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Growing a world-class roads network for Africa



Namibia’s finance minister, Calle Schlettwein.

The Africa Road Maintenance Funds Association (ARMFA) wants to help Africa develop a world-class system that will pave the way for improved road networks on the continent.


Africa’s road networks do not rank highly in comparison to other countries, with no country ranking inside the top 10 in the world. One of the biggest challenges identified is a lack of finance to maintain this infrastructure.


ARMFA aims to develop a network for the exchange of information and experiences on the practices of financing road maintenance in Africa and the operation of the road funds and road maintenance funds in Africa.


Investment in efficient transport infrastructure has been identified as a critical input factor for Africa to take a leap forward.


During the 17th Annual General Assembly of ARFMA, held under the theme “Sustainable Road Infrastructure: Impact on Regional Integration and Free Trade Africa” Ali Ipinge, second vice-president, ARFMA said the theme is aligned to the African Union’s Agenda 2063.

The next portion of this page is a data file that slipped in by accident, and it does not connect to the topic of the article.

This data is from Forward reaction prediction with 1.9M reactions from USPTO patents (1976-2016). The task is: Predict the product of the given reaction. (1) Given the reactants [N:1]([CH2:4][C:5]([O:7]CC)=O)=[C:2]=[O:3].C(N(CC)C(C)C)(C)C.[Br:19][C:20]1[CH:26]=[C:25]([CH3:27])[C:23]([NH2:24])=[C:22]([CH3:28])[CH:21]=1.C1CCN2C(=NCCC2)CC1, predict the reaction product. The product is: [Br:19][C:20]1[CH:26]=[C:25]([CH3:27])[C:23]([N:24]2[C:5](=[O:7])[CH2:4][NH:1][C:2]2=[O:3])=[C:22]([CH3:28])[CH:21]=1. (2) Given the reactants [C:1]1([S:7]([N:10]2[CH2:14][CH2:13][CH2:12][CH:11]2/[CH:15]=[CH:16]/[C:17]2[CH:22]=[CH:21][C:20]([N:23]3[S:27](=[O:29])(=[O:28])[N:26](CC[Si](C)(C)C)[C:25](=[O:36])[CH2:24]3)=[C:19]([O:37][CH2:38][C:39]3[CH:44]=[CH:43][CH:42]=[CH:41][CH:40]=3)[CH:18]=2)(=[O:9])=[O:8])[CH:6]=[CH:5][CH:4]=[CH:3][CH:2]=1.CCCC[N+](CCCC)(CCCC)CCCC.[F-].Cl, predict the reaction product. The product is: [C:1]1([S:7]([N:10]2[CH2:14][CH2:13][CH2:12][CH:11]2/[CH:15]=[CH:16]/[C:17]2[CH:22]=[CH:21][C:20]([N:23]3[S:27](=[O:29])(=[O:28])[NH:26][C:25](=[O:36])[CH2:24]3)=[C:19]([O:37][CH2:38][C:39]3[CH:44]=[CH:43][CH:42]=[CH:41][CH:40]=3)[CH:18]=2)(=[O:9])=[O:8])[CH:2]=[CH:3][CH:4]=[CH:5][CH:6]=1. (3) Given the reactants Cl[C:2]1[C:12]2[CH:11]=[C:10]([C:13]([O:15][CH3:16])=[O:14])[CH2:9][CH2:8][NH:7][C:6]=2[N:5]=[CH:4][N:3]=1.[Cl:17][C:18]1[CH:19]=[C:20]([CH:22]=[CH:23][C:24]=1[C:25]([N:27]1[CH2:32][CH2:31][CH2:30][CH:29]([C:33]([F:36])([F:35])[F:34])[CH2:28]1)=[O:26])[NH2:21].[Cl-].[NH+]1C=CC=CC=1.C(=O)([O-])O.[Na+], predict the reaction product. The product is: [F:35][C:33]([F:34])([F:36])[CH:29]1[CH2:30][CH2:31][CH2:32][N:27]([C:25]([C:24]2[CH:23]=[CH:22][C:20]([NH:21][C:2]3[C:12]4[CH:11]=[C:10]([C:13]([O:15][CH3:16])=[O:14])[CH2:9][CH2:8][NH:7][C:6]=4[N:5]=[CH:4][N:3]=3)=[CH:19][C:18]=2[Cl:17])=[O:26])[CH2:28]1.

Namibia’s finance minister, Calle Schlettwein told attendees that it was the responsibility of road funds to ensure sustainable funding of maintenance and preservation of the road network.


“The very object, which justifies the existence of the road funds is the mandated role to raise optimal funding for the upkeep of the road infrastructure, both paved and unpaved road networks. Presumably, the raising of funds does not erode the road user’s ability to pay and overall national competitiveness,” he said.


Schlettwein reminded road funds that it is their responsibility to collect user fees and raise funds from domestic, bilateral and multilateral financial institutions for the needs in the road sector. Additionally, they were responsible for ensuring the optimal allocation of those funds, ensuring value for money.


Schlettwein reiterated that they are accountable for prudent fund management, liquidity, sustainable utilisation and co-funding of road network inline with national development initiatives.


“Prudence in fund management demands zero-tolerance to any manifestations of graft, impropriety and corruption. In fact, this is as mandatory for fund management as for the construction and operations side of road works for which the development of local capacity to execute the projects needs to be enabled competitively,” he warned.